St. Louis native returns for the J’s Children’s Mitzvah Program

Photo+of+author+Dean+Robbins+with+book+cover+image

Children’s book author Dean Robbins, a St. Louis native, will return to his hometown to speak at the J during the “Children’s Mitzvah Program” on Feb. 27. Robbins grew up in the St. Louis Jewish community, and attended camps and played sports at The J in Creve Coeur. Robbins’ most recent books include “Thank You, Dr. Salk!: The Scientist Who Beat Polio and Healed the World,” “You Are a Star, Ruth Bader Ginsburg” and “Mambo Mucho Mambo!: The Dance That Crossed Color Lines.” Robbins photo by David Giroux

BILL MOTCHAN, Special to the Jewish Light

Dean Robbins fondly remembers growing up in St. Louis and playing softball at the Jewish Community Center. When he was rounding the bases, “I was thinking about Jackie Robinson, Babe Ruth, Lou Brock and all the great Cardinal stars in the late ’60s.”

He never made it as a major leaguer, but Robbins, 64, now inspires and educates young readers about heroes like Jackie Robinson. A former editor of the Madison, Wisc. alternative weekly newspaper Isthmus, Robbins has written eight non-fiction picture books for kids. On Feb. 27 he’ll return to his hometown to speak at the J’s Children’s Mitzvah Program.

During the event (see full details below), which is part of the Jewish Book Festival, Robbins will read from four of his biographies, including his most recent, “You Are a Star, Ruth Bader Ginsburg.” The theme of his talk will be “How to be a real-life hero.”

“I’m planning a funny, interactive multimedia show with video clips and lots of pictures,” Robbins said. “I hope the kids will learn about both well-known and little-known heroes, including Kitty O’Neil, who set the world land-speed record. She’s one of the lesser-known heroes. We’ll figure out what makes these people heroes and how kids can follow in their footsteps.”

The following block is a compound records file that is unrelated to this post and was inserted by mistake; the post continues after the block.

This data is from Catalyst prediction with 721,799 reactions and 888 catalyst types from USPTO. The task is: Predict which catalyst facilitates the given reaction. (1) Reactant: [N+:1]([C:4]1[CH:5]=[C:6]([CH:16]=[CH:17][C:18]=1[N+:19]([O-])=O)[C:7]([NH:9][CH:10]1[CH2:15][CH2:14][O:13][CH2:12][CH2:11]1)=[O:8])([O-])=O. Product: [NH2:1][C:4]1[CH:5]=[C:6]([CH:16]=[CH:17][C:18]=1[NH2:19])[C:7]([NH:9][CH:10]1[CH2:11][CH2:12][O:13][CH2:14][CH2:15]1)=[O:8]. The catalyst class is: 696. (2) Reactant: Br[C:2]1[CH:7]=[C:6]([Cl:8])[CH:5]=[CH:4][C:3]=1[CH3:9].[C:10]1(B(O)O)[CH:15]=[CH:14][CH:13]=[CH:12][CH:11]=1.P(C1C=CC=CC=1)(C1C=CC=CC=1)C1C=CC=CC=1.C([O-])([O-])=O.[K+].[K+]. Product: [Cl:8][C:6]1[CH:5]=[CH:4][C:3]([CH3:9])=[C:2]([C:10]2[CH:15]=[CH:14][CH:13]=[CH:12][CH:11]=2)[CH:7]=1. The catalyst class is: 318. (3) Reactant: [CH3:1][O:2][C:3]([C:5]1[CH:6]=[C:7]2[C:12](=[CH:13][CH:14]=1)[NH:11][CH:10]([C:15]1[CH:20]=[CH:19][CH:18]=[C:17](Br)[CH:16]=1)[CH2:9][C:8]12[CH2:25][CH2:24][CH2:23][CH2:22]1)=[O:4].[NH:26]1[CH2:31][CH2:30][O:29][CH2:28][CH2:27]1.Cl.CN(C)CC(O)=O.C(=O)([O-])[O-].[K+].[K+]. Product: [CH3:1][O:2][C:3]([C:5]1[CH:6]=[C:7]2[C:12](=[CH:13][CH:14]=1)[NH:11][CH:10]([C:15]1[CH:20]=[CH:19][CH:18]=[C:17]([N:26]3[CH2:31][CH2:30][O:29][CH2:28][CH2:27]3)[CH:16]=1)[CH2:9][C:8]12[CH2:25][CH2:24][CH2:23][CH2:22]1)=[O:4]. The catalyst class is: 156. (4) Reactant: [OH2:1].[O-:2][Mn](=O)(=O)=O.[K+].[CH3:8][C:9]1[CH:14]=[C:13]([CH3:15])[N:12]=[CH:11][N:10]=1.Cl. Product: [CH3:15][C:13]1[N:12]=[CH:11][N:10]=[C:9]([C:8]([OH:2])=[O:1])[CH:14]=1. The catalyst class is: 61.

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Robbins started writing children’s non-fiction books after a career as a journalist. His son, who is now grown, became Robbins’ best audience and loved hearing stories about his father’s heroes.

“I began telling him stories about all these heroes that I had since I was young,” Robbins said. “I had this whole pantheon of heroes that I’m passionate about, from Louis Armstrong to Jonas  Salk, and tons of others. I was gratified by how powerfully he responded to these stories as a little kid and it occurred to me how fun it would be to do that on a grand scale by writing nonfiction picture books. So I wrote a manuscript about Babe Ruth. I sent it to a publisher at Harcourt and they accepted it. That’s what started the whole thing.”

Often, Robbins selects a hero to profile because he or she is a source of Jewish pride.

“Writing about Jonas Salk and Ruth Bader Ginsburg, my foundation of Judaism was hugely influential. Ruth Bader Ginsburg was imbued with the idea of equality and justice, and Jonas Salk was inspired by the idea of tikkun olam, repairing the world since he was a little kid. He was determined to make the world a better place. And through my Jewish education I am deeply inspired by people like that.”

The Jonas Salk biography, “Thank You, Dr. Salk!: The Scientist Who Beat Polio and Healed the World,” is especially timely because it deals with a life-saving vaccine. It was just published in 2021 but was not inspired by the pandemic.

I was actually inspired by a Google doodle that ran on the 100th anniversary of Salk’s birth and emphasized the joyous quality of his fight against polio in the 40s and 50s. He got the whole country to pull together to create an effective vaccine,” Robbins said. “He inspired faith in the scientific method and got millions of people to volunteer for this huge medical field trial. His is a good lesson to emphasize during the coronavirus period.”

Robbins often gets positive feedback about his books from teachers, but one of his most gratifying compliments came from a child who attended one of his presentations.

“I get notes and it’s absolutely wonderful to read some of them,” he said. “I was talking about Jackie Robinson during a presentation, and I got a note from a kid who said, ‘My two favorite heroes are Jackie Robinson and Dean Robbins.’ There’s a huge distinction between those two figures, but I was just glad that he became passionate about Jackie Robinson.”


Children’s Mitzvah Program

WHAT: Event with children’s book author and St. Louis native Dean Robbins

WHEN: 1 p.m. Sunday, Feb. 27

WHERE: Jewish Community Center’s Performing Arts Center, 2 Millstone Campus Drive

HOW MUCH: Free

MORE INFO: Registration information is available at https://bit.ly/0227-mitzvah. Held in partnership with the St. Louis County Library. Recommended for families with children ages 5-10. Proof of vaccine or a negative COVID test are required for all eligible attendees. Masks must be worn properly at all times.